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Should poachers be shot on sight? The dilemma of conservation

The Maneating lions of Tsavo Unsuccessful Rhino Hunts

SURVIVAL HUNTING Variation on a theme

The

.30-’06 Springfield in Africa

The evolving argument

Thoughts on the .416 Rigby

A great caliber with a wide range

Make a Plan Bullet in the barrel?


contents 2 | Volume 6 Issue 5


10 Survival Hunting Variation on a theme

28 The .30-’06 Springfield in Africa The evolving argument

42 Thoughts on the .416 Rigby

A great caliber with a wide range

50 Should poachers be shot on sight? The dilemma of conservation

83 The Maneating lions of Tsavo Unsuccessful Rhino Hunts

106 Make a Plan Bullet in the barrel?

110 True North Dare you come alive?

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AFRICAN

Africa Expedition Magazine Editors United States of America Editor: Alan Bunn editorusa@africanxmag.com Editor: Galen Geer ggeer@africanxmag.com Europe Hans Jochen Wild editoreurope@africanxmag.com Africa Central Africa: Cam Crieg cam@africanxmag.com Financial Alan Bunn Layout & Design Xtasis Media and Digital Wind Advertising and Marketing USA: Alan Bunn adsusa@africanxmag.com (706) 2762608 African Expedition Magazine is an independent bimonthly publication promoting fair, sustainable hunting, a protected environment and adventure sports in Africa. Disclaimer While all precautions have been taken to ensure the accuracy of advice and information provided, the Proprietor, Publisher, Editor, or Writers cannot accept responsibility for any damages, inconvenience or injury whatsoever that may result from incorrect information. The views expressed in this publication are not necessarily those of the publisher or its agents. African Expedition Magazine assumes no responsibility to return graphics unsolicited editorial, or other material. All rights in unsolicited editorial, letters, emails, graphics and other material will be treated as unconditionally assigned for publication and copyright purposes and material will be subject to African Expedition Magazine’s unrestricted right to edit and editorial comment. All material and/or editorial in African Expedition is the property of African Expedition and/or the various contributors. No part of this magazine may be reproduced without the prior written consent of the Publisher.,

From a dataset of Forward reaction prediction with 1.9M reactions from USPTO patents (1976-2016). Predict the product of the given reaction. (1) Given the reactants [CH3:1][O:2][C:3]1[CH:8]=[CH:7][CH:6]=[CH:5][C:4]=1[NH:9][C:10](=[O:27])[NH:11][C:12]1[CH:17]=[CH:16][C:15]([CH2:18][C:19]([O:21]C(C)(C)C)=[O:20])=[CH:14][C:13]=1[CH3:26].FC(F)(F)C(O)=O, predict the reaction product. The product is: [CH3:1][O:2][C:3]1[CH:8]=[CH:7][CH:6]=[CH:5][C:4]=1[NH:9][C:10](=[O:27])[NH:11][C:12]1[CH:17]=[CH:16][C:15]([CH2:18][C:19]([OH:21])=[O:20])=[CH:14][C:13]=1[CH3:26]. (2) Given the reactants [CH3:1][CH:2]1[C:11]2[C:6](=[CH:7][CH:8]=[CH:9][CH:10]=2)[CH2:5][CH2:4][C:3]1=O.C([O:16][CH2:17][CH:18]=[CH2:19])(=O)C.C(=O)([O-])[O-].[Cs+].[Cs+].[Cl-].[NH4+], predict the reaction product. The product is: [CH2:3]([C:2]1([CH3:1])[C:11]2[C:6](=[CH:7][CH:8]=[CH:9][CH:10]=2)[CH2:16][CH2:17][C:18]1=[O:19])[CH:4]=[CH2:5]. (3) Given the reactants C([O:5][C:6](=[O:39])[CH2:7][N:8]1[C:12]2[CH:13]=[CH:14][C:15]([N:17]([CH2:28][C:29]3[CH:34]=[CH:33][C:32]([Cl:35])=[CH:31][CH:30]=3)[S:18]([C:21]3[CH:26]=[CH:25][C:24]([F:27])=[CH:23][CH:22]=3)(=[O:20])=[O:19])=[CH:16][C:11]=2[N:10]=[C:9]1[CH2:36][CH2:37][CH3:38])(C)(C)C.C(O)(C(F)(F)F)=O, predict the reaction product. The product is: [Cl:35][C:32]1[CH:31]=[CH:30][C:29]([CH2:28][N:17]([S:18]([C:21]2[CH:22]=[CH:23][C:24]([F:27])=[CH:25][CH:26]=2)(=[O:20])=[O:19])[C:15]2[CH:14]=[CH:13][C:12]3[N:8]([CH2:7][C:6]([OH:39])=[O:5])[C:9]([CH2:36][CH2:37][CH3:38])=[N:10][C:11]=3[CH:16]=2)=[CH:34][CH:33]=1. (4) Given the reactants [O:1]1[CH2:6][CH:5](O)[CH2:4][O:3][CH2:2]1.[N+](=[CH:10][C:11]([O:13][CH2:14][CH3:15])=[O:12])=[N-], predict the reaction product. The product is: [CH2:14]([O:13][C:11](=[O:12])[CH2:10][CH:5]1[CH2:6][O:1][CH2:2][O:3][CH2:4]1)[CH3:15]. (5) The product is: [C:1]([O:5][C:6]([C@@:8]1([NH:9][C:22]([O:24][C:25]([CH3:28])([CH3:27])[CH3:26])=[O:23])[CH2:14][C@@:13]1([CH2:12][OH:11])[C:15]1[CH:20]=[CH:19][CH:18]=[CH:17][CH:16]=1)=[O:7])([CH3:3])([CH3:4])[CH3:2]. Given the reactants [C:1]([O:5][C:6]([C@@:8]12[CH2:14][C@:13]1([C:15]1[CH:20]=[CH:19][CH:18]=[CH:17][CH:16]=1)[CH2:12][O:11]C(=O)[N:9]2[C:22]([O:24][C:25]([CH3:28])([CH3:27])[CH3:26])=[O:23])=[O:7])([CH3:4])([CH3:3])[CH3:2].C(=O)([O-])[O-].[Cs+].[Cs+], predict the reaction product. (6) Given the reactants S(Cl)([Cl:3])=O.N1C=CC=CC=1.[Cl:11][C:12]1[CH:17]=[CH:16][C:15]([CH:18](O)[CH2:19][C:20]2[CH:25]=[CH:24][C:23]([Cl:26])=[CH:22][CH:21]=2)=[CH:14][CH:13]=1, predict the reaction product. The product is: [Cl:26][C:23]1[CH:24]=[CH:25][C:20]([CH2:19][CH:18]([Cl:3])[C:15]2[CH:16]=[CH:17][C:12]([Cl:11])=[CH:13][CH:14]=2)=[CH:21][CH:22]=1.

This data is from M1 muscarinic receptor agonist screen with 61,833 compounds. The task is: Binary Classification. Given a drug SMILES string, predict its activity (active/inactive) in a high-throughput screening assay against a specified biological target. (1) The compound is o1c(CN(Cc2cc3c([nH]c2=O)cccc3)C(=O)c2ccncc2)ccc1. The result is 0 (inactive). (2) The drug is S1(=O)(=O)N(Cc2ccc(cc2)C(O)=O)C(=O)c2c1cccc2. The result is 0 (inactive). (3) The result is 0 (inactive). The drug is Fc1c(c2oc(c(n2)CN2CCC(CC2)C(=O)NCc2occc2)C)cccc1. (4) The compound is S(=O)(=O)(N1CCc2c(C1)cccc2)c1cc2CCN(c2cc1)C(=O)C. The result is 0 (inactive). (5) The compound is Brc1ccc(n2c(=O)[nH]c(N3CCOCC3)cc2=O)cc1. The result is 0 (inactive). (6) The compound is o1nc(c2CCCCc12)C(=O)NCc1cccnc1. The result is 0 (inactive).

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Magazine Reading Tips Read Online: Go to www.africanxmag.com to page through the virtual magazine.

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1) In Adobe Acrobat, choose View>Read out Loud>Activate Read out Loud. 2) Choose View>Read out Loud and the option you want: Read This Page Only/Read To End of Document/Pause or Stop. 3) Choose View>Deactivate Read out Loud to deactivate the read out loud function This option is great for visually impaired outdoors enthusiasts Jump directly to articles On the contents, just click on the article to jump straight there. To jump to pages or articles, click on one of the icons on the right in Acrobat Reader. The green circle gives step-by-step instructions for common features.

About this magazine This magazine is a radical departure from normal magazines. Of course, it is a superb-quality printed magazine. But you can also get it on: • The web • PC • Laptop • PocketPC • PalmPilot and many others All you need to do is to copy the .pdf file to your PDA using the synchronisation software provided with the device. For more assistance, contact your supplier. You also get a scaleddown version on your mobile phone. Just point your internet-enabled mobile phone to mobile.africanxmag.com and select the issue you want to read or download animal call ringtones.

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You can click on: • author’s names to email them (when they allow it) • articles to comment about them on our blog Volume 6 Issue 5 | 7


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SURVIVAL HUNTING Variation on a theme

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Volume 6 Issue 5 | 11

Cleve Cheney

H

unting is becoming a highly debated issue as animal rights and anti-hunting groups become more vocal and in some instances, even militant. Whereas “sport” and “trophy” hunting is to them something reprehensible some (not all) will concede that subsistence hunting, where people are dependent on the animals they hunt or fish they catch for their very survival, is justifiable.